In his long career as a somewhat ascetic parliamentary reporter, Brian Potvin would have been surprised if people found phalluses hidden in his work, but that’s just one of the ways his life has changed dramatically over the last decade and a half.
It began in 2000 when he came out of the closet. When he retired a few years later, his children bought him a course at the Ottawa School of Art. “I came out late and figured the next step was to become an artist,” Potvin jokes. “[One friend] says that in every painting of mine he sees a penis.”
The penises aren’t intentional — and they’re not the only thing people see; his work is abstract and invites different interpretations. “There was a painting I called Candles, because I saw candles in it,” he says. “But the first lady who saw it at the show said, ‘Oh my god, that looks like West Side Story.’ And she was right; it looks just like all the fire escapes.”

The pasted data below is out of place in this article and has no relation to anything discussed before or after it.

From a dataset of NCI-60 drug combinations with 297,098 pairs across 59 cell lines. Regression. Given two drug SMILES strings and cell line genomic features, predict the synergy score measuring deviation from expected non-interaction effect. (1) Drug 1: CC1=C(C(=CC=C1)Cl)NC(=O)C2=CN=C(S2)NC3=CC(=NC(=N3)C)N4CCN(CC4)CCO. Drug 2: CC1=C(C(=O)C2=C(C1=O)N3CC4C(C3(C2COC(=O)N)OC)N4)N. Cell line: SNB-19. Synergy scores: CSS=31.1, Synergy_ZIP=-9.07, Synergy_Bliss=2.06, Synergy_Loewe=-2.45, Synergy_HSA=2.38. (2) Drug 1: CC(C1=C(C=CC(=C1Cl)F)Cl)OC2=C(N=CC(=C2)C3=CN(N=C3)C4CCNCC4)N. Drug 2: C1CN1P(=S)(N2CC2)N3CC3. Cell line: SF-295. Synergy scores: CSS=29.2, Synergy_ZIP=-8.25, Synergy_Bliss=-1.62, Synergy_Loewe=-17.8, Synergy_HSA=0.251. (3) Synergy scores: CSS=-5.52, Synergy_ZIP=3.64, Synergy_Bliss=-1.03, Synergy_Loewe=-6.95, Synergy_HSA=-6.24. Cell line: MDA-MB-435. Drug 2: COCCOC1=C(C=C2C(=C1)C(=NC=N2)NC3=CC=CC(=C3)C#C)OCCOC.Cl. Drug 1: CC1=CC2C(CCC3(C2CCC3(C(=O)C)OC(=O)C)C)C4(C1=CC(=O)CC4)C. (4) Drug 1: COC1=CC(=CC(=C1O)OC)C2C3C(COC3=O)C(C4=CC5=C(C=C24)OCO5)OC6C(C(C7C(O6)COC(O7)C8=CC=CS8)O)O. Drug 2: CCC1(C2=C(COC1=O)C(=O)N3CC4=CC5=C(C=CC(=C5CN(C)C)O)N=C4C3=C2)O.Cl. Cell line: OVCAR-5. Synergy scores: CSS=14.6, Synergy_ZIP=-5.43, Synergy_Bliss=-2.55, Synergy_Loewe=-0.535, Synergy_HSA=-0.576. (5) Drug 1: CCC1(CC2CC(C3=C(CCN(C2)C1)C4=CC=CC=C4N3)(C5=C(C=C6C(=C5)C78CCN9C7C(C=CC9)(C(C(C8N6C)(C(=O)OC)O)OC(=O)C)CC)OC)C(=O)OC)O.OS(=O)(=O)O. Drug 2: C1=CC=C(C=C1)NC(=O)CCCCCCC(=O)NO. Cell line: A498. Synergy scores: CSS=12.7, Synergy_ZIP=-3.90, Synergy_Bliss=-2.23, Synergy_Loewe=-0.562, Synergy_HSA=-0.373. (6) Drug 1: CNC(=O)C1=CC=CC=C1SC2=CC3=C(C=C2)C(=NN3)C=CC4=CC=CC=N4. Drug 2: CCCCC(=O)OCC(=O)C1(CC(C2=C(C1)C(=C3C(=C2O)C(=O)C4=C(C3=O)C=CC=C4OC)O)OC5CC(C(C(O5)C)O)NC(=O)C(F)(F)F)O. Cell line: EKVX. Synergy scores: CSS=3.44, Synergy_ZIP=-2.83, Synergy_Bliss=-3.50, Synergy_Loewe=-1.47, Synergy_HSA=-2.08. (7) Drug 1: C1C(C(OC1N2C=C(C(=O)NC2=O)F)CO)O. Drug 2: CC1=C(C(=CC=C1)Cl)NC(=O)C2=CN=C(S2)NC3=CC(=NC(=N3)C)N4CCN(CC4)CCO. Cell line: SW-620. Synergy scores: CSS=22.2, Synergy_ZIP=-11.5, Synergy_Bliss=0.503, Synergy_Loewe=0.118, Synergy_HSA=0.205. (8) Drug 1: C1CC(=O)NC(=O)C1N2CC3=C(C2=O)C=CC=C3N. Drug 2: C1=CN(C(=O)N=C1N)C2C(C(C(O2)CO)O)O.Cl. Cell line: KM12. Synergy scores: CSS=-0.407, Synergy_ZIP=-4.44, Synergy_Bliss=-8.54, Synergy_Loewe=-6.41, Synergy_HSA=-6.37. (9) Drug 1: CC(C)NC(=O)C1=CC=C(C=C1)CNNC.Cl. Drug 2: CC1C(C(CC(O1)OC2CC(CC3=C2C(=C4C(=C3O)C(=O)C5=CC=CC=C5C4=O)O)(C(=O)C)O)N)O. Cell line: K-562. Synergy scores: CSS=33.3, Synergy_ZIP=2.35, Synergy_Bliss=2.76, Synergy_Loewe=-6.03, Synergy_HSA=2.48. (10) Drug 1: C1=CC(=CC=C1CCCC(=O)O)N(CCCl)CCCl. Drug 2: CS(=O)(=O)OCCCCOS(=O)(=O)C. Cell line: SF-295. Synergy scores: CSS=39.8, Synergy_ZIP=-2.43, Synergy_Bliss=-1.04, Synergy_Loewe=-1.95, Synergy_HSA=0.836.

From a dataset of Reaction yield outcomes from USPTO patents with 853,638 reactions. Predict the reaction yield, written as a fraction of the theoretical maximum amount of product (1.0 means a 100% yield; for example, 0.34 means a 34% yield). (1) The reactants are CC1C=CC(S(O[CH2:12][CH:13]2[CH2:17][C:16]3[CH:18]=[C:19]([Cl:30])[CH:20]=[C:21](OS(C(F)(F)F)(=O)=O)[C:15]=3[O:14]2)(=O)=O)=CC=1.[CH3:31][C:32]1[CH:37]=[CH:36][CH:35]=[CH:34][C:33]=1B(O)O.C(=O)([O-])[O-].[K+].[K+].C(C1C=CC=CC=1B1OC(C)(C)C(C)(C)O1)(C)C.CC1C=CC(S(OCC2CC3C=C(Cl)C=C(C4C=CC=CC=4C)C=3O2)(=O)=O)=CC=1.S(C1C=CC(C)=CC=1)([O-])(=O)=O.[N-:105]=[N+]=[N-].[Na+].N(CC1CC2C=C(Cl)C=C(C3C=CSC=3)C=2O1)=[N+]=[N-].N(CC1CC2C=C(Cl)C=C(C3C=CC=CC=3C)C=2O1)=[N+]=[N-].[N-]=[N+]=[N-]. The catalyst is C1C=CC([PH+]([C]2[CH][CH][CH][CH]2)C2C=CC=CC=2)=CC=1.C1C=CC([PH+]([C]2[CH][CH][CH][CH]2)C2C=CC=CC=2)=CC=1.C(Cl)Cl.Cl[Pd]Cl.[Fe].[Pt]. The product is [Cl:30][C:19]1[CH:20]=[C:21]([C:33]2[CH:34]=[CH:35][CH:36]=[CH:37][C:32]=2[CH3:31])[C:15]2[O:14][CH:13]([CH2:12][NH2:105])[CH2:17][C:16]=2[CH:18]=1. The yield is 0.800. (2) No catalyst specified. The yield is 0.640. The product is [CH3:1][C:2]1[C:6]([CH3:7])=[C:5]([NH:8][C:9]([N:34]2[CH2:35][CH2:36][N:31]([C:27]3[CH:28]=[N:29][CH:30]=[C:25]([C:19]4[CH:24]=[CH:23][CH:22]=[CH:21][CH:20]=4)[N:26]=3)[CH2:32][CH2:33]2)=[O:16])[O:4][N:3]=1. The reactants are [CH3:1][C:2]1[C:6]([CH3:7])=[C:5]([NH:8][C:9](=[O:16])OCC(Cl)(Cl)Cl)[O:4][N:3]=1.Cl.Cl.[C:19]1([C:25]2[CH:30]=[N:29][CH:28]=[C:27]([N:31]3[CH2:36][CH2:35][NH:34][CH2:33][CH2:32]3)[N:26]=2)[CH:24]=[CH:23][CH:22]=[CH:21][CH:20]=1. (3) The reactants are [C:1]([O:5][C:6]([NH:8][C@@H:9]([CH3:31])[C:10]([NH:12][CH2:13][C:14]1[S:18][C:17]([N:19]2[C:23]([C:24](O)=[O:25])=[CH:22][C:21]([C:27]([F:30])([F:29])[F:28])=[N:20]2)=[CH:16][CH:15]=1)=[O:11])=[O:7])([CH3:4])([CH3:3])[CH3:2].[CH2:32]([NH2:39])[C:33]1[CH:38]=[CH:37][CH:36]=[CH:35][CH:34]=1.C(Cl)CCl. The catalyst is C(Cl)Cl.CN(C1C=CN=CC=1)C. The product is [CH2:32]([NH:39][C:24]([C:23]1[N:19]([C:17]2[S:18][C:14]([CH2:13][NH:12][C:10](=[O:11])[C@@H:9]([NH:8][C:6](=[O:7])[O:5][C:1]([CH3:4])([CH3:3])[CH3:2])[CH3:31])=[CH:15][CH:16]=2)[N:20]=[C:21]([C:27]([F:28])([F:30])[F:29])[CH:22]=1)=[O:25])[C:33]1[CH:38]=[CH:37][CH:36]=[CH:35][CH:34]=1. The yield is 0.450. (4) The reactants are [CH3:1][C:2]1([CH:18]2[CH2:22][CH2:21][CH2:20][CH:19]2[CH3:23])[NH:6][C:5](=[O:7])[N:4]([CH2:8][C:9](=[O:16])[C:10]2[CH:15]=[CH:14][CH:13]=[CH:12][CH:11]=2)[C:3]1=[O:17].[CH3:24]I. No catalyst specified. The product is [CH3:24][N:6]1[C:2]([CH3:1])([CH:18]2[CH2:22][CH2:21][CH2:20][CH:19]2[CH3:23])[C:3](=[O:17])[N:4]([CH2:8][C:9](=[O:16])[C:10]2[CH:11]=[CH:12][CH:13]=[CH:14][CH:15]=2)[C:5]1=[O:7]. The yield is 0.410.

Potvin loved his work at the House of Commons but jumped at the chance to pursue a less stressful, more creative occupation. He started with acrylic and has lately been trying his hand at encaustic painting, where heated coloured wax is applied to wood.
Some of his pieces, including three of the encaustic paintings, are now on display at After Stonewall, which will celebrate its second anniversary with a Meet the Artist event on Jan 29 that Potvin plans to attend. His work has been on sale at After Stonewall since the bookstore and art gallery first opened two years ago.
“It was very important to me to have my art in a gay establishment,” he says. “I felt I was finally participating [in the community], and hopefully my stuff was good enough that [After Stonewall] could make some money off of it while I did.”